Into Russia across dense forest populated by bears, Thubron shares rides with an Arsenal-supporting monk and a Muscovite businessman who, like so many characters on his travels, quickly open-up with life stories: love mishaps, business ups-and-downs. They part and soon afterwards Thubron strays unwittingly into the middle of a Russian-Chinese military exercise, only realising when he calls his wife who tells him that the manoeuvres are all over the news. This does not seem to faze him much, despite the sound of explosions.
His main concern is his injuries, which continue to dog him. “I sit balefully on my bed, planning how to stand up,” he writes. “But a foolish pride remains.” And he keeps going yet again, not long afterwards being arrested in Sretensk, detained and threatened with deportation. “Suddenly,” he writes, “it seems utopian to have conceived this journey at all. Of course it could not work.”
Yet by a stroke of luck, he is released and onwards he continues, recounting stories of how the Cossacks conceded territory to the Chinese in these parts in 1689 before Count Muraviev-Amursky reclaimed almost 400,000 square miles of land for Russia north of the Amur in 1858. At a stroke the Count became a national hero.
In China, the Amur is known as the Heilongjiang, or the Black Dragon River. Admirably, Thubron speaks both a little Russian and Mandarin — enough to get by. His crossing into China at Heihe begins a new phase of shiny skyscrapers and clean boulevards in contrast to shabbier Russian border settlements. A guide partial to sweet-and-sour pork dinners and smoking cigarettes (who refers to Thubron as “Mr Toobelong”) is hired. Despite the more modern look, however, economic times are clearly hard. “There’s no work and the young people are leaving,” laments his new companion. “Those who go away to university never come back.”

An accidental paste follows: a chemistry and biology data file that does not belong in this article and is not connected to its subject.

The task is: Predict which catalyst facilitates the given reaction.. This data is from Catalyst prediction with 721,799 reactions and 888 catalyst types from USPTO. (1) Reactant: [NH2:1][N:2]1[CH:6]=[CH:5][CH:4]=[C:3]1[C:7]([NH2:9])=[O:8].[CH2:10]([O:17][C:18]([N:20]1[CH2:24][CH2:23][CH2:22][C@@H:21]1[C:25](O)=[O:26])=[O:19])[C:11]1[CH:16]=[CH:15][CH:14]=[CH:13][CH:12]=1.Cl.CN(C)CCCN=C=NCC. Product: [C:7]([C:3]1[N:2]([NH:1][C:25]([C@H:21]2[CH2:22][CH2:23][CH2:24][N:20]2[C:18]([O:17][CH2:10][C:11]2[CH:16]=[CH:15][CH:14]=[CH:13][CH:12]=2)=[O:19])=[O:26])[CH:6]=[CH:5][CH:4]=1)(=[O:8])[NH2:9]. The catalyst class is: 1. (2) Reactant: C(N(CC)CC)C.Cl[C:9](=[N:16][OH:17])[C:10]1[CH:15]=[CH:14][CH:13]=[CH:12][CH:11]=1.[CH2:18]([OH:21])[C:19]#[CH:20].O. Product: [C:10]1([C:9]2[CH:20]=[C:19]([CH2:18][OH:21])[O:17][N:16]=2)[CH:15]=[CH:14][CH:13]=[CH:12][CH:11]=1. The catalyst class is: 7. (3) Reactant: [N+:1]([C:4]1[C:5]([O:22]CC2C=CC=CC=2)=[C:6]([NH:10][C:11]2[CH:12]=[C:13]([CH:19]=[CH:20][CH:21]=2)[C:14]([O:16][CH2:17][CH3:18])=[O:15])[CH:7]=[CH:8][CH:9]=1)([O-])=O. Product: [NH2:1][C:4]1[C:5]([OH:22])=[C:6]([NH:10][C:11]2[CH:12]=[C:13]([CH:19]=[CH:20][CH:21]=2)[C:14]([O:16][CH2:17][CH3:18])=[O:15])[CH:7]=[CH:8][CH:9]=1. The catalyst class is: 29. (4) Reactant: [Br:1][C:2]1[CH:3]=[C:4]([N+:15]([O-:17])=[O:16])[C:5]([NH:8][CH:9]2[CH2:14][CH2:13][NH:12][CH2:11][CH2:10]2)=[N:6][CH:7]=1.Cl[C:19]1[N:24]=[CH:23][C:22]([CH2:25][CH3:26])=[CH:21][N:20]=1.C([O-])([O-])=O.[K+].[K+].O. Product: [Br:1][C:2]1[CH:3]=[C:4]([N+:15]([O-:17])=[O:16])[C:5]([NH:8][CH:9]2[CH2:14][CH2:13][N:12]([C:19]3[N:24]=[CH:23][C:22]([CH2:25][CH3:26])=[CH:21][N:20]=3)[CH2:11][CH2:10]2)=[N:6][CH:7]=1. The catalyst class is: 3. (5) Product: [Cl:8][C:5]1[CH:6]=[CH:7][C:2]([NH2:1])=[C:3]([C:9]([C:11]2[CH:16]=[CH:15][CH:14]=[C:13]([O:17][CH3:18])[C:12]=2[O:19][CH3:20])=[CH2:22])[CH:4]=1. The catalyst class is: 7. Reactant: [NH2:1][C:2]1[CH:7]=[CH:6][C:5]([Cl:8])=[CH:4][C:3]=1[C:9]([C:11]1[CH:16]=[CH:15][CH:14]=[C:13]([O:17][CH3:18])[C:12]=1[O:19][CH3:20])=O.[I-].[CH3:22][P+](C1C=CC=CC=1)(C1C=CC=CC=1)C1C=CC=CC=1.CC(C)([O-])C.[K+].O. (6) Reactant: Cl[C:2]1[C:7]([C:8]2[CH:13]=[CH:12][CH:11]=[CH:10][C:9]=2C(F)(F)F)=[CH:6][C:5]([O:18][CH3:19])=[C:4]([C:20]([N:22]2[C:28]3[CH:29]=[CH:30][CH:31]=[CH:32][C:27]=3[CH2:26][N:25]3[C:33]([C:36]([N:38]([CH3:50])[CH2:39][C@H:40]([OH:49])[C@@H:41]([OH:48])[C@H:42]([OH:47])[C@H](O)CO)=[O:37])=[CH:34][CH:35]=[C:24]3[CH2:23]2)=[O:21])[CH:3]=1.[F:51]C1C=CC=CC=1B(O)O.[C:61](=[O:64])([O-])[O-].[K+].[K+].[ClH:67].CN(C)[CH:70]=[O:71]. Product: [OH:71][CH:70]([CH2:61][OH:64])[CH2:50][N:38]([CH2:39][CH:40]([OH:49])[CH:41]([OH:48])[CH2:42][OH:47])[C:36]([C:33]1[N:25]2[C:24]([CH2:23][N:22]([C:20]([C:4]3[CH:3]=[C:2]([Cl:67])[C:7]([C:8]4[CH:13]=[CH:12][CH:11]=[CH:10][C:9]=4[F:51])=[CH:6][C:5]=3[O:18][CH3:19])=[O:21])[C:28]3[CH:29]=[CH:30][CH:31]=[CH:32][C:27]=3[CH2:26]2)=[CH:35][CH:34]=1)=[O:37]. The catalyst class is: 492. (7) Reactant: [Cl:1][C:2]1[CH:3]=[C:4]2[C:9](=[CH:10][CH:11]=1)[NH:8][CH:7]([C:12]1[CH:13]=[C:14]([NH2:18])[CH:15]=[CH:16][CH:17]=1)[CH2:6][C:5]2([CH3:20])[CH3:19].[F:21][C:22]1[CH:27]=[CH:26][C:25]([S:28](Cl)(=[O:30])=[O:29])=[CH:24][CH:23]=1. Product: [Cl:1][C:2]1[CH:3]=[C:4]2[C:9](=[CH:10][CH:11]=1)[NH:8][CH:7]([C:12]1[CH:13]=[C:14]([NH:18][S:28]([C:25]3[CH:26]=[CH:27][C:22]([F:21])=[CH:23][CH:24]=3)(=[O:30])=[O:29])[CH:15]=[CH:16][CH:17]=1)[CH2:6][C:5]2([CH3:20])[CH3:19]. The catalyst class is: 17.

The days when Manchuria was an industrial powerhouse with a network of collective farms under Chairman Mao are of course over, although plenty of effluent from out-of-date factories remains. “When I thrust my hand into the current [of the river], it disappears beneath my wrist into water thick with silt and pollution,” says Thubron. The illegal trade of Siberian timber is rife in this region, too. It is said an area of forest the size of Belgium disappears every year.
When Thubron returns to Russia for the Amur’s final few hundred miles, there is a wonderful section in which he describes joining guides who turn out to be sturgeon poachers. Many a vodka-night ensues, including one in a remote riverside police tent with poachers and officers happily having a party.
There is a wonderful section in which he describes joining guides who turn out to be sturgeon poachers
Here, unsettling stories soon arise. It is around this part of the river that recent floods have destroyed villages, climate change clearly the cause. It is also here, at the drab city of Nikolaevsk (by the river’s mouth to the Pacific) that mid-nineteenth-century dreamers imagined great wealth accumulating from what they hoped would become Russia’s version of the Mississippi. Alas, the Amur was too silted for commercial shipping and by the time playwright Anton Chekhov arrived in 1890 the optimism that had witnessed speculators smoking Havana cigars was long gone.
Snipers suggest that an Old Etonian such as Thubron may not be the right person for such a travelogue, that cultural sensitivities may somehow be missed because of this privileged background. Yet in The Amur River, Thubron shows an unyielding willingness to listen to those he meets and attempt to understand their worlds. The result is a captivating tale, told with remarkable grit and resourcefulness, down by a very big, half-forgotten river.